Córdoba, capital of urban art

Córdoba, capital of urban art
Córdoba, capital of urban art

In a short period of time, Córdoba has undergone a notable transformation, becoming a vast canvas where numerous artists, muralists and graffiti artists find space to give life to urban art or “street art”, turning the city into an extensive open-air gallery.

From walls to promenades, buildings, bridges and tunnels, the banks of the Suquía River, community centers, squares and the urban panorama of the provincial capital have been adorned with thousands of murals. This artistic expression redefines urban identity, offering new ways of being, expressing and communicating.

The most fascinating thing is that this experience is not a recent strategy to attract tourists. Beyond that, both visitors and residents themselves find surprises in every corner of the city. Even neighbors may be surprised, often with a touch of humor, to find murals on the walls of uninhabited houses or on the walls of vacant lots near their homes. Artistic expression thus becomes an integral part and one of the reasons why groups arrive in Córdoba, with thousands of tourists seeking to be surprised by these street interventions.

How urban art emerged in Córdoba capital

Mexican muralism is a crucial precedent in this history. Emerging between 1910 and 1920 as a pictorial movement rooted in social and political causes, it played a fundamental role in Mexico. His murals became visual chronicles, narrating the collective history of a largely illiterate population at that time, seeking national unity through powerful images.

However, muralism evolved over time. It diversified into various themes and styles, adopting a more agile, popular, cosmopolitan and often apolitical stance. What began as a countercultural movement in the streets became a vital form of expression, whether as a means of protest, tribute or vindication.

Today, every major city in the world, both in Latin America and Europe, has areas where murals made by renowned contemporary artists are concentrated. And Córdoba is no exception, although it is worth clarifying that its approach is unique.

Muralism with a Cordoban accent

Córdoba has been honored with the title of “Capital of Urban Art”, consolidating itself as a cultural and tourist epicenter of international importance, following the example of large Latin American metropolises such as San Pablo, Medellín, Santiago de Chile or Buenos Aires.

With almost 115,000 square meters of artistic murals, the city is beautified and consolidates itself as a must-see destination for lovers of urban art. The fascinating thing about Córdoba is that there is no single neighborhood or sector designated to appreciate the work of mural artists.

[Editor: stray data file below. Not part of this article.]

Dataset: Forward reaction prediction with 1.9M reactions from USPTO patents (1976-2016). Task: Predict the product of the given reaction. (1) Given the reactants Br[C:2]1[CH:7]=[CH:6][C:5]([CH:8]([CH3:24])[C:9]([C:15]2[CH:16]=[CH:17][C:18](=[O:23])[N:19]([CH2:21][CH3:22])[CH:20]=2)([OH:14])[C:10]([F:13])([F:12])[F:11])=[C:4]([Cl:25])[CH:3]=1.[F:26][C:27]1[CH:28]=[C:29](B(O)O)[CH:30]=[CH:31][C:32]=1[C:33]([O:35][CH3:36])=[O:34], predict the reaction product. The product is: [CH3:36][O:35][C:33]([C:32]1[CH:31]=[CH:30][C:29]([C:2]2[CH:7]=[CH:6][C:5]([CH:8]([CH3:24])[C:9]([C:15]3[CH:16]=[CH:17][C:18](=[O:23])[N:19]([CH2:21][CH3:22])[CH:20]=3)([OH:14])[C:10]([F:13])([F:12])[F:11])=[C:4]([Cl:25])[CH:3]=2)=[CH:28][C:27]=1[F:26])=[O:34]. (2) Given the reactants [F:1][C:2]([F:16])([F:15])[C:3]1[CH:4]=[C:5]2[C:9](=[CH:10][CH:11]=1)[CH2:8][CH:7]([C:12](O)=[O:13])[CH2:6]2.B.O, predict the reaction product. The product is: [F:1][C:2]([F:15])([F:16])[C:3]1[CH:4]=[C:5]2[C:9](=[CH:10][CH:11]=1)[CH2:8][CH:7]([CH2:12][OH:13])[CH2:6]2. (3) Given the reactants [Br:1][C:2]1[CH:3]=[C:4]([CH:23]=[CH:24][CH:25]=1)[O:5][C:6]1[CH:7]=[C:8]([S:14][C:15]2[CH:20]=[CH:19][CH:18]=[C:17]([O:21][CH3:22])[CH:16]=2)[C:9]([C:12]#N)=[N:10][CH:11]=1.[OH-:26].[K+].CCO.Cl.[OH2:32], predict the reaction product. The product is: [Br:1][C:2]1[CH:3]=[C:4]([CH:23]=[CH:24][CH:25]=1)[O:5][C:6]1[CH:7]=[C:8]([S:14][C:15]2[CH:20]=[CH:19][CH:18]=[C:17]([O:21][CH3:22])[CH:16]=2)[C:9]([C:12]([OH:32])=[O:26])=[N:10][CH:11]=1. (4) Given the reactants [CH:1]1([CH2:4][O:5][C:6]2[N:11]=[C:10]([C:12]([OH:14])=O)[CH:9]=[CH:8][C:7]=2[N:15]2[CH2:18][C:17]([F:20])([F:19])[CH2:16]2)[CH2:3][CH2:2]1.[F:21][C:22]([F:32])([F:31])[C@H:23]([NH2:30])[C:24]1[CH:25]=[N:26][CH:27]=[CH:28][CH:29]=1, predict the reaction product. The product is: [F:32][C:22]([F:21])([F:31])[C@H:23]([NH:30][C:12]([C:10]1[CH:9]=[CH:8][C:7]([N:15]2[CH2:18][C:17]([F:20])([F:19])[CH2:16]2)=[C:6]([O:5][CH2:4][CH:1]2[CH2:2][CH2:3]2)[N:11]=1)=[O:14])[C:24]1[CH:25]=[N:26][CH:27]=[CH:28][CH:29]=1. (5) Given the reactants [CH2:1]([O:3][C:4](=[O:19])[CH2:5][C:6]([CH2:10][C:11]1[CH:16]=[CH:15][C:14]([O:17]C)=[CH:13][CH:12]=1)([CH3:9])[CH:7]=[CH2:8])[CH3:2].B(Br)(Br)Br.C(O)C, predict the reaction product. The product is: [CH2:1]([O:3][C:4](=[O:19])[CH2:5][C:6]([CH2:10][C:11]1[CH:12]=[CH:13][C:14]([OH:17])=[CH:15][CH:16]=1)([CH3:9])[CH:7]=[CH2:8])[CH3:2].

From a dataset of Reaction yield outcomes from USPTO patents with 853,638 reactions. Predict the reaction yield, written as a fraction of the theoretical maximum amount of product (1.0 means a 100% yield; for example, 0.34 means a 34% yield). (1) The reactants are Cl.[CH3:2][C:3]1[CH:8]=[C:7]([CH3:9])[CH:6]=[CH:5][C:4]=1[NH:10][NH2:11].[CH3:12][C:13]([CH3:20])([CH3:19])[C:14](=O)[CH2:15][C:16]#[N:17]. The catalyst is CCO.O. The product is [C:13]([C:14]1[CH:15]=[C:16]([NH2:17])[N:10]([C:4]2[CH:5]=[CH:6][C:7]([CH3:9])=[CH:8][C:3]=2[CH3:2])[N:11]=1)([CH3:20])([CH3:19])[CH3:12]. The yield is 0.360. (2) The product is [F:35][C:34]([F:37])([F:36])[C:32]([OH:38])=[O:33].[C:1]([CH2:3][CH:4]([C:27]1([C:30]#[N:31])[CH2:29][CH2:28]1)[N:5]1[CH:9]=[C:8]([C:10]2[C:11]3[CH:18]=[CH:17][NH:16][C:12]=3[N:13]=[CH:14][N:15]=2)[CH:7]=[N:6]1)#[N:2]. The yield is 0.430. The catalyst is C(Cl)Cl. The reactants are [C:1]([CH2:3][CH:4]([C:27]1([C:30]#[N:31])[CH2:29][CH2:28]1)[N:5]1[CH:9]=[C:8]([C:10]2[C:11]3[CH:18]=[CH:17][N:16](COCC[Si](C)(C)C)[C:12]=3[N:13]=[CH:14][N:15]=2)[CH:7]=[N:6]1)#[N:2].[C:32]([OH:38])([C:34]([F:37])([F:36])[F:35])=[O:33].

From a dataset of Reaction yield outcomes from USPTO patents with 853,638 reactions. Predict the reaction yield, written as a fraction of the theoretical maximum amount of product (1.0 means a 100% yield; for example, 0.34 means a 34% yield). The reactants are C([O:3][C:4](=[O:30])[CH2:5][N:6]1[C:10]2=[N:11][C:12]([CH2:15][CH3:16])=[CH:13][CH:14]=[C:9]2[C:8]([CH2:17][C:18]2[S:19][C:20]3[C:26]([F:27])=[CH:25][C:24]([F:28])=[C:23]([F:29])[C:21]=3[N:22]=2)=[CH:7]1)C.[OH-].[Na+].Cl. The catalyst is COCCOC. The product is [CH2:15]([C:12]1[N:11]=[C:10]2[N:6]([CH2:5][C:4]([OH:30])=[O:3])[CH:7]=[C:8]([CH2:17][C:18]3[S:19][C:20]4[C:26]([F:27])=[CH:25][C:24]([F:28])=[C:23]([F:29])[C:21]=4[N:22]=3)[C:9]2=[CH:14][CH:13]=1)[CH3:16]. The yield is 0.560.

In every corner, whether a neighborhood, a bridge, a square or a tunnel, urban public space has been artistically transformed. Residents have managed to give new meanings to spaces that previously lacked value or identity, turning the entire city into a vast canvas full of expression and creativity.

Three works of urban art that you cannot miss in Córdoba

In Córdoba, urban art flourishes in various parts of the city, offering a rich diversity of expressions. Here I present three outstanding examples:

Suquía river waterfront

Between the old Avellaneda Bridge and the Antártica Bridge, passing by the modern Mestre Bridge, street artists have found a new canvas on the walls that once went unnoticed behind the river. These murals celebrate the identity of the traditional Alberdi neighborhood, presenting a colorful village full of life. The motifs range from period portraits to aesthetic influences from anime, giving a young and fresh touch to the banks of the river.

Large mural of the Observatory neighborhood

Conceived by renowned artist Martín Ron, this mural impresses with its 30 meters high and 8 meters wide, adorning the side wall of a building at Pueyrredón 864 as part of the municipal “Art of Our People” program. Completed in October 2022, coinciding with the 150th anniversary of the Astronomical Observatory that gives its name to the neighborhood, the mural features a character named Olivia playing with a star balloon and pointing to the sky, inviting observation. This work is a tribute to the neighborhood and the observatory.

First inclusive mural in the city

In honor of the 78th anniversary of the Helen Keller Institute for Education for the Blind, an intervention was held that tells the story of its creator. The artist used the sgraffito technique, creating tactile textures with layers of cement that allow blind or low vision people to recognize images of people, flowers and objects. This mural has extra value, as it represents a milestone by being recognized as the first inclusive mural in the city.

 
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